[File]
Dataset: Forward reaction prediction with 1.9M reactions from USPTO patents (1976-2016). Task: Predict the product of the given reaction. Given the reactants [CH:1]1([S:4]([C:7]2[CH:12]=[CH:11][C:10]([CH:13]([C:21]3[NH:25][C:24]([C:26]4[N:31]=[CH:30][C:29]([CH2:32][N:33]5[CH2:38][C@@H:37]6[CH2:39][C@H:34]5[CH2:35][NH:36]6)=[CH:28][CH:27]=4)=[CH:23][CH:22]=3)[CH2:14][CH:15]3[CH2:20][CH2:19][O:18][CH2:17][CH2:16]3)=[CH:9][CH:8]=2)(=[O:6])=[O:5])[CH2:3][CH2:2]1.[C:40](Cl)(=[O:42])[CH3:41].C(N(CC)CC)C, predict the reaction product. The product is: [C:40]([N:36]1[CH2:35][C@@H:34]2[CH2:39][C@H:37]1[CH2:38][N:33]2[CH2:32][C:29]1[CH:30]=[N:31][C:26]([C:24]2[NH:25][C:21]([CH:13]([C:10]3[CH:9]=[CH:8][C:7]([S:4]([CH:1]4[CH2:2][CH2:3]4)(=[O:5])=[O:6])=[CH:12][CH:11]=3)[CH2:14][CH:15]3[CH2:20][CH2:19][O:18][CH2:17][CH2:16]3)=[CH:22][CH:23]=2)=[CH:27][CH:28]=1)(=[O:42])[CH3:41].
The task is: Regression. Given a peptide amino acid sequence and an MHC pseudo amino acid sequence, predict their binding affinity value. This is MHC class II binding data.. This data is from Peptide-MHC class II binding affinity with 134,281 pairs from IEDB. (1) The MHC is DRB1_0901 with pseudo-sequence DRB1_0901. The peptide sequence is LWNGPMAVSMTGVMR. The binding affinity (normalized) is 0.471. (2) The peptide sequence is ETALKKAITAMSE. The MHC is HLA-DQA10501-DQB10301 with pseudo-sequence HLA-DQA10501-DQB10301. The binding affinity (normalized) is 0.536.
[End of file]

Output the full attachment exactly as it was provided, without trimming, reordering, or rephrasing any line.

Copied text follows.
Dataset: Forward reaction prediction with 1.9M reactions from USPTO patents (1976-2016). Task: Predict the product of the given reaction. Given the reactants [CH:1]1([S:4]([C:7]2[CH:12]=[CH:11][C:10]([CH:13]([C:21]3[NH:25][C:24]([C:26]4[N:31]=[CH:30][C:29]([CH2:32][N:33]5[CH2:38][C@@H:37]6[CH2:39][C@H:34]5[CH2:35][NH:36]6)=[CH:28][CH:27]=4)=[CH:23][CH:22]=3)[CH2:14][CH:15]3[CH2:20][CH2:19][O:18][CH2:17][CH2:16]3)=[CH:9][CH:8]=2)(=[O:6])=[O:5])[CH2:3][CH2:2]1.[C:40](Cl)(=[O:42])[CH3:41].C(N(CC)CC)C, predict the reaction product. The product is: [C:40]([N:36]1[CH2:35][C@@H:34]2[CH2:39][C@H:37]1[CH2:38][N:33]2[CH2:32][C:29]1[CH:30]=[N:31][C:26]([C:24]2[NH:25][C:21]([CH:13]([C:10]3[CH:9]=[CH:8][C:7]([S:4]([CH:1]4[CH2:2][CH2:3]4)(=[O:5])=[O:6])=[CH:12][CH:11]=3)[CH2:14][CH:15]3[CH2:20][CH2:19][O:18][CH2:17][CH2:16]3)=[CH:22][CH:23]=2)=[CH:27][CH:28]=1)(=[O:42])[CH3:41].
The task is: Regression. Given a peptide amino acid sequence and an MHC pseudo amino acid sequence, predict their binding affinity value. This is MHC class II binding data.. This data is from Peptide-MHC class II binding affinity with 134,281 pairs from IEDB. (1) The MHC is DRB1_0901 with pseudo-sequence DRB1_0901. The peptide sequence is LWNGPMAVSMTGVMR. The binding affinity (normalized) is 0.471. (2) The peptide sequence is ETALKKAITAMSE. The MHC is HLA-DQA10501-DQB10301 with pseudo-sequence HLA-DQA10501-DQB10301. The binding affinity (normalized) is 0.536.